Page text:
To prevent misinterpretations, and to prevent boredom and other problems, clear, respectful dialogue is required in all egalitarian relationships.  A sense of purpose is necessary, for all individuals and groups. 

Finding out whether your purpose has the potential for conflict should be easy to discover.  Who has been saying "no" to you, and why?

07 February 2018

Compatible Ethics and Aesthetics

The moral and sensory aspects of existence tend to be intertwined.  For anyone seeking a calm, quiet existence, finding people with compatible ethics and aesthetics could be necessary.

A seemingly calm neighbourhood is not necessarily the same as a truly calm one.  For example, my need for quiet has often been intruded upon by dogs barking, noisy motorbikes, squealing little girls, lawn cutting equipment, the selfish thrashing of percussive instruments and the seemingly incessant demolition and rebuilding of nearby houses. 

When I seek peace elsewhere, that desire is often ruined by barking dogs, loud children, noisy vehicles, drunk adults and unpleasant music.  Similarly, artificial smells tend to intrude upon my desire for calmness.  I am quickly exhausted by unnecessarily scented products, places and people.

My mind is usually active enough and often over active.  The company of my thoughts is usually all I need.  I love quietly researching and quietly writing. 

I often have no need to leave the house, except to escape neighbourhood noisiness and other intrusions.  For ample discussion, I have the mealtime companionship of a gentle, intelligent husband. 

There is certainly pressure to conform to the desires of noisier people. Why they seek out my companionship is beyond my comprehension.  There must be people as noisy as themselves to meet.

I have ample visual stimulation from books, computer screens, the rooms in which I live, the garden and the sky. 

I have ample aural stimulation from bird sounds, the rustle of a breeze through the trees, the noise of the fridge, microwave and washing machine, the sound of my fingers on the keyboard and mouse, and the sizzling and bubbling of cooking.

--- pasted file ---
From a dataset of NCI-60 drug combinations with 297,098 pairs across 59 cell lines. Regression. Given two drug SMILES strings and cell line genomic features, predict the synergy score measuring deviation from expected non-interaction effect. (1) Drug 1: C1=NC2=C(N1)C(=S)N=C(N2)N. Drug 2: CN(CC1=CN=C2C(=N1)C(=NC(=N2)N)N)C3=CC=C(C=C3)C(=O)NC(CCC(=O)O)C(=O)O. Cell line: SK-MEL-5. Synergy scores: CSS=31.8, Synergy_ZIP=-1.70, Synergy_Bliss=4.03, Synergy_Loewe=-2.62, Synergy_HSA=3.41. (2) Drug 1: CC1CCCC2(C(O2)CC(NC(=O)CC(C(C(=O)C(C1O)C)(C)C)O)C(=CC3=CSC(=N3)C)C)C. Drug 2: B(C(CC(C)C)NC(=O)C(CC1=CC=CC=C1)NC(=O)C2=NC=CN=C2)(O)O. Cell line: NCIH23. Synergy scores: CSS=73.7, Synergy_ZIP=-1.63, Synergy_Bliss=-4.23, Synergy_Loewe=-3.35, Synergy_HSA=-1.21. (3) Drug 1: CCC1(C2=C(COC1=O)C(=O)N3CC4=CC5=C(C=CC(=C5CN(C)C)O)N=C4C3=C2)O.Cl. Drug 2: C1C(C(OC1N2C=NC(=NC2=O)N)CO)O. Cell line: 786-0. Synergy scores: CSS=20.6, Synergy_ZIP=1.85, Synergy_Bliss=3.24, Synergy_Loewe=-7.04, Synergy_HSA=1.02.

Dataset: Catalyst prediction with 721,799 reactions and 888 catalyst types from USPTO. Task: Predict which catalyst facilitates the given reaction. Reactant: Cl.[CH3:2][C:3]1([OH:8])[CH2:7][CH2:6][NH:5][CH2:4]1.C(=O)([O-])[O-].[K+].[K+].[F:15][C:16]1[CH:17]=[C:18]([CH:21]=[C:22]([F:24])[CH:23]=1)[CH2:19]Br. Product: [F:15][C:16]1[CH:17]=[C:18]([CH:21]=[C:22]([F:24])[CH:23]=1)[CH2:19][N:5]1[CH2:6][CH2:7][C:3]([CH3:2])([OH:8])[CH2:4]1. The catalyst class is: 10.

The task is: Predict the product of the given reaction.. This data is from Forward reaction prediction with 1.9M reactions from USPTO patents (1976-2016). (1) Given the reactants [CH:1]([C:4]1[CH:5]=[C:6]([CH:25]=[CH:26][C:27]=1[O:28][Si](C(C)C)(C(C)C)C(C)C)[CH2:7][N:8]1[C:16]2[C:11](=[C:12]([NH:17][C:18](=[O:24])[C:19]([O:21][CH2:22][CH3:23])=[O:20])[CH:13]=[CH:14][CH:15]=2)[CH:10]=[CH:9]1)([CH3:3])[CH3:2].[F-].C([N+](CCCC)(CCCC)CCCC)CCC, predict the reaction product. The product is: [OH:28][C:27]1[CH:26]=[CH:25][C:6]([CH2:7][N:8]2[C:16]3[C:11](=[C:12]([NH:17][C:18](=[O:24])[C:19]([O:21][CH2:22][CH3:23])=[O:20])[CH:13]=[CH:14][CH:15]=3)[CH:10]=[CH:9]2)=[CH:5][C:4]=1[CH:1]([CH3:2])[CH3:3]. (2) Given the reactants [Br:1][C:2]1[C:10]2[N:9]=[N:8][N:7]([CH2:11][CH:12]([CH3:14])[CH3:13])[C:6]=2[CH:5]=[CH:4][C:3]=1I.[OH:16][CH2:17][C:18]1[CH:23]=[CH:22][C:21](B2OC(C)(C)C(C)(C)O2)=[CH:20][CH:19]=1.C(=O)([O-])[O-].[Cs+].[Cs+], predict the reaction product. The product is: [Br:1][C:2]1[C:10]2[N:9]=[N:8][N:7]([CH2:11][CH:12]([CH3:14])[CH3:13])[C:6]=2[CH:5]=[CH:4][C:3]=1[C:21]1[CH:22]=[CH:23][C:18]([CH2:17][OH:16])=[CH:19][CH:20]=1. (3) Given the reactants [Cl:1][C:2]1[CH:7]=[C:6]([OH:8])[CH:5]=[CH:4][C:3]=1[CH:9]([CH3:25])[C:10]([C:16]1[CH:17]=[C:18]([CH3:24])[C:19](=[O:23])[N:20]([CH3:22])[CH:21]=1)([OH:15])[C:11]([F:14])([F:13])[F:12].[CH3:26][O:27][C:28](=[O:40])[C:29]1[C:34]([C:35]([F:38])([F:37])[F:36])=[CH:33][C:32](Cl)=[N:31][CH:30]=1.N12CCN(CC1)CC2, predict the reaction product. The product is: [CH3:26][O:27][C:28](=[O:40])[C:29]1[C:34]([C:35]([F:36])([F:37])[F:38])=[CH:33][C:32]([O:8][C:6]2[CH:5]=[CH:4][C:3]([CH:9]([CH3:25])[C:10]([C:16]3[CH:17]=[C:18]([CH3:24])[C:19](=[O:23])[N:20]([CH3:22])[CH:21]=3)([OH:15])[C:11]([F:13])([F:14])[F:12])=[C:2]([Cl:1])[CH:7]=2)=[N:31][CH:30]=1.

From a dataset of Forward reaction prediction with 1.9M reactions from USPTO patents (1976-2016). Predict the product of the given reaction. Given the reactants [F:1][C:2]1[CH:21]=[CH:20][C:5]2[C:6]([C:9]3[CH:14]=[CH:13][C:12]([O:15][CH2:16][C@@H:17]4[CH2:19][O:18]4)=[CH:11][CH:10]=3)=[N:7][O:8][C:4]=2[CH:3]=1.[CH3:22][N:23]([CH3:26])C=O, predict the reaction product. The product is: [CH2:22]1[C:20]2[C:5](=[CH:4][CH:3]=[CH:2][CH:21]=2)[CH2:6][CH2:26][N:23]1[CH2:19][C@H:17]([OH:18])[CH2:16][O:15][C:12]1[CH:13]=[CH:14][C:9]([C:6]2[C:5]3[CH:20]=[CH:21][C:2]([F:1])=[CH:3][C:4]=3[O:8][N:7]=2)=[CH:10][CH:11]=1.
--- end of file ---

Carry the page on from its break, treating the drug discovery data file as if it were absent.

I have ample sensory stimulation, too, from the smell and taste of a cup of tea, some delicious food, and the feel of comfortable clothes next to my skin in a pleasantly warm room or garden.  Depending on which way the wind is blowing, the garden sometimes has too much noise and smell from nearby traffic.

Where is a place more peaceful than here?  If there is such a place, is it affordable?  Who are the people maintaining its peace?  How is that peace maintained?

This has been my home for my entire, married life.  I first came here almost thirty years ago.  The house had already, for several years, been home to the man I married.  Our ethics are remarkably compatible though our aesthetic sense is not quite the same, especially visually.

We both know how to live comfortably on a modest budget.  We have always lived well within our means.  We are certainly not wasteful or extravagant.

I am a slightly more cautious person than my husband.  I prefer a very private existence, both inside the house and in the garden.  He likes being out and about more, chatting to intelligent people elsewhere.  He is not a writer.